Retaliation Claim Survives Dismissal; Hostile Work Environment and Discrimination Claims Dismissed

In Thomas v. Jonathan Mintz et al, No. 103397/11, 11405, 2020 N.Y. Slip Op. 02367, 2020 WL 1942218 (N.Y.A.D. 1 Dept. Apr. 23, 2020), the court modified a lower court decision to deny defendant’s motion to dismiss plaintiff’s retaliation claim, but upheld its dismissal of plaintiff’s hostile work environment and discrimination claims, under the New York State and City Human Rights Laws.

As to the retaliation claims, the court explained:

Under the lenient notice pleading standard afforded to employment discrimination cases, the complaint states a cause of action for retaliation (see Petit v Department of Educ. of the City of N.Y., 177 AD3d 402, 403 [1st Dept 2019], citing Vig v New York Hairspray Co., L.P., 67 AD3d 140, 145 [1st Dept 2009] ). It alleges that plaintiff filed a discrimination complaint in December 2010, that defendant Jonathan Mintz was notified of the complaint in November 2011, and that six months later plaintiff was charged with departmental misconduct that allegedly had occurred more than a year earlier.

It reached the opposite conclusion, however, as to plaintiff’s other claims:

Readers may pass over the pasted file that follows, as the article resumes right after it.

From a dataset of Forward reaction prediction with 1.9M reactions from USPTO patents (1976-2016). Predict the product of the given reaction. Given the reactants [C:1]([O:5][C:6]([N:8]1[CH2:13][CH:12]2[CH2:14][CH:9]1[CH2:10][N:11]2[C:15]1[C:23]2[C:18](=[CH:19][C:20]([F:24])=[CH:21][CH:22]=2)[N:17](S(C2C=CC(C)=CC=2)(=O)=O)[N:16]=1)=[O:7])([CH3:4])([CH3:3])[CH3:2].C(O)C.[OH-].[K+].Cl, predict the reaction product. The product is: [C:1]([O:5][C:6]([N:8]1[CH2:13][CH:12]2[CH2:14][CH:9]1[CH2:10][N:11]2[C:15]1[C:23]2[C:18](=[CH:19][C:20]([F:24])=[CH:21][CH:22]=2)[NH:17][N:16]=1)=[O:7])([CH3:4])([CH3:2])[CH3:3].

The complaint fails to state causes of action for discrimination and a hostile work environment, because it does not allege that defendants’ actions occurred under circumstances that give rise to an inference of discrimination (see Forrest v. Jewish Guild for the Blind, 3 NY3d 295, 305, 310 [2004]; Massaro v Department of Educ. of the City of N.Y., 121 AD3d 569 [1st Dept 2014], lv denied 26 NY3d 903 [2015] ). It does not allege facts that would establish that similarly situated persons who were male or were not of African American descent were treated more favorably than plaintiff was (see Askin v Department of Educ. of City of N.Y., 110 AD3d 621 [1st Dept 2013] ). Instead, the complaint merely asserts the legal conclusion that defendants’ adverse employment actions and plaintiff’s termination were due to race and gender (see Askin, 110 AD3d at 622). The hostile work environment cause of action fails for the additional reason that the handful of potentially insensitive comments made by her superior over the course of a few years do not rise to a level that is actionable under either the State or the City HRL

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